Sobering lesson at students’ memorial service
THE memorial service for the six Durban students who died in a horrific car crash was used as a platform to send a sobering message to students against reckless behaviour that was detrimental to themselves and their future.
Athi Ndzause, 17, Zanele Thabethe, 20, from Nquthu, and Bongeka Silinga, students from Berea Technical College; Elethu Diko, 18, and Zimkitha Faltein, 18, from CTI College, Mzwandile Zitha, 30, from Vryheid, who worked at Telkom and was also a student at Durban University of Technology, all died after a vehicle they were travelling in crashed into a tree on the corner of Clark and Lena Ahrens (Manning) roads in Glenwood in the early hours of Saturday.
The driver, Mzuphilile Gadu, 24, a student at DUT who was the sole survivor of the crash, is still in hospital.
The memorial service was also attended by students, who came to pay their last respects to their friends. The service was filled with both song and tears as mourners said their goodbyes.
“The most painful thing is that it is the uneducated people who send you to study. I don’t understand what stops you from fighting for exactly that. Just think, raising a child – only for that child to perish. May their souls rest in peace,” said Mandla Ngwenya, speaking to students on behalf of the KwaZulu-Natal families.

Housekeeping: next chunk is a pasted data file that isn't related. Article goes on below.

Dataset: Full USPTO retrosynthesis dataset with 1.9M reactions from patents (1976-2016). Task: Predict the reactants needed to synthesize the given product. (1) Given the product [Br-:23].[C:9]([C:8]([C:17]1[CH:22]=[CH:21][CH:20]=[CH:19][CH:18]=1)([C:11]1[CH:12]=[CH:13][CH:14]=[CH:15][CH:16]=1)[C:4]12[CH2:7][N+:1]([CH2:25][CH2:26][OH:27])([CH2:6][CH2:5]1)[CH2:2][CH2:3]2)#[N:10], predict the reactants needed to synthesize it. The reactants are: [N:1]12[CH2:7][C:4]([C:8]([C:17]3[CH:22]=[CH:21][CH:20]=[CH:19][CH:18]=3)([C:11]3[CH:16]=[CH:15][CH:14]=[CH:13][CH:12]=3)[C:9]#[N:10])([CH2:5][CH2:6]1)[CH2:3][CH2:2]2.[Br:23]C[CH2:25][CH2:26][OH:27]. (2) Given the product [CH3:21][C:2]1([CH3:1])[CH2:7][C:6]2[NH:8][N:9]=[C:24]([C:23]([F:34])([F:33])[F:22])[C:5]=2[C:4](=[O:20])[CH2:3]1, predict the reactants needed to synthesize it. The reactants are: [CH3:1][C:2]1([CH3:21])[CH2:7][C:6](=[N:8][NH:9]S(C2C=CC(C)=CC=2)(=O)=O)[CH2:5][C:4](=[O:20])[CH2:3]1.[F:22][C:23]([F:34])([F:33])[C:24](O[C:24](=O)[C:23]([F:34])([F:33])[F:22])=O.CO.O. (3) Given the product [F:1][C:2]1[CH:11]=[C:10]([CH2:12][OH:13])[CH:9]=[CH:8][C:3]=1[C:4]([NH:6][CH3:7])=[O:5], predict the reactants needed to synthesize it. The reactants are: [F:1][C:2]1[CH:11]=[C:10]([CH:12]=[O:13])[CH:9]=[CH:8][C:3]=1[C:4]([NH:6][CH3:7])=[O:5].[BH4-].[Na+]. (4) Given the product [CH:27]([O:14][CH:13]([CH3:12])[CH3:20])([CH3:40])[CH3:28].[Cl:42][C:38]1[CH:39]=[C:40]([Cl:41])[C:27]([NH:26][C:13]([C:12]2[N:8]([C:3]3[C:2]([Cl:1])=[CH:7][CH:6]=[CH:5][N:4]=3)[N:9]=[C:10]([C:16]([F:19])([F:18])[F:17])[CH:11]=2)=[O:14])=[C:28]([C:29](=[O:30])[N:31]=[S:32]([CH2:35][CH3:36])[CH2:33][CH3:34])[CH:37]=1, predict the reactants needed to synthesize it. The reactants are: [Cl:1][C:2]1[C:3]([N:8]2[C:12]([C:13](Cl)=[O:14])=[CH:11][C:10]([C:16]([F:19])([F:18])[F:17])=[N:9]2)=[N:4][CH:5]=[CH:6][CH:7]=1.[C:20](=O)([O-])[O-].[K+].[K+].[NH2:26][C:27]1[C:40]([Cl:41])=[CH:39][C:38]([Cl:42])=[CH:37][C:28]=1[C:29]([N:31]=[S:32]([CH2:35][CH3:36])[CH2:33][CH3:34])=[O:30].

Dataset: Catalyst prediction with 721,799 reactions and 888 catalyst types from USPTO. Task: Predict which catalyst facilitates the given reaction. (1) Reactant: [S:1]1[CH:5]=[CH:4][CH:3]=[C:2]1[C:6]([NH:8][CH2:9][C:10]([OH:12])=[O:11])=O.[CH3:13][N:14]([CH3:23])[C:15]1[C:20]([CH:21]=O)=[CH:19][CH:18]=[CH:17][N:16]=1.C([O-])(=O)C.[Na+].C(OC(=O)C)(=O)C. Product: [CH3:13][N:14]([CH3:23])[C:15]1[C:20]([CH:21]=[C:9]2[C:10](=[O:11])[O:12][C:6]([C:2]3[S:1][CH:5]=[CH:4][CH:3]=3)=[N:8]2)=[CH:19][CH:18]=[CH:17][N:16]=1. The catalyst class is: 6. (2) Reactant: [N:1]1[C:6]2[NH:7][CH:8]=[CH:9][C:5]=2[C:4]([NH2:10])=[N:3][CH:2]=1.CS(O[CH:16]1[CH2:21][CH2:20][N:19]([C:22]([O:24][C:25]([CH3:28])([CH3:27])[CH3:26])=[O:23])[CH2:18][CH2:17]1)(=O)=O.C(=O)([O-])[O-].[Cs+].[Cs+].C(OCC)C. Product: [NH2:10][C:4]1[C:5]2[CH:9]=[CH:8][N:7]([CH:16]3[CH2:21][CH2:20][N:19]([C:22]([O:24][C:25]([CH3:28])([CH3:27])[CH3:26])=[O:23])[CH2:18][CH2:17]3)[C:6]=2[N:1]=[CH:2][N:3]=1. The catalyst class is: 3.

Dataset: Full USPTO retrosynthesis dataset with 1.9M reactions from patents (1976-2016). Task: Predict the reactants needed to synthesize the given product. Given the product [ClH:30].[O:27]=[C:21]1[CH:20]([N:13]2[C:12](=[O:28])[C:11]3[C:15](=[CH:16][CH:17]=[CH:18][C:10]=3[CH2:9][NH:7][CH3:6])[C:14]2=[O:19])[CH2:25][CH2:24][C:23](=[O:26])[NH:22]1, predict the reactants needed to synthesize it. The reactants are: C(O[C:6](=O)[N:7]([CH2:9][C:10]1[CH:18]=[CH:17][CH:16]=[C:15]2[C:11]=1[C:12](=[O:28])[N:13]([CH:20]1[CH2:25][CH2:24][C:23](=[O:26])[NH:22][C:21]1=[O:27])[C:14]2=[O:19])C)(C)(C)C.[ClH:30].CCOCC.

Pastor Vusi Dube lashed out at student representative councils, saying that instead of fighting for morality among students, they spent money on parties.
“I live for the day when a fresher’s bash doesn’t involve alcohol and sex. Your parents don’t send you to Durban so you can supply your body (to men). It’s unfortunate that we bury young people. We may sound like we are criticising you, but we are your parents and we love you,” said Dube.
Lizzie Shabalala, of the KZN Transport portfolio committee, lashed out at affluent men who she said used their status and money to entice girls on campus.
“I always see the luxury cars parked here (DUT) to pick up young women. This isn’t what we struggled for. Poverty has no dignity, that’s why when a man driving a flashy car waves at a girl, she also waves back. Just because someone has money doesn’t mean the nation should die.
“My children, I hope you develop a conscience which will keep you firmly grounded and remind you about your families who struggled to get you this far when the voices of excitement try to lead you astray,” she said.
She said parents of the crash victims had not only lost their children, but also their hopes and dreams.
Ndzause’s mother, Nokuthula, said her daughter had also been her friend. “I will miss talking to her,” she said.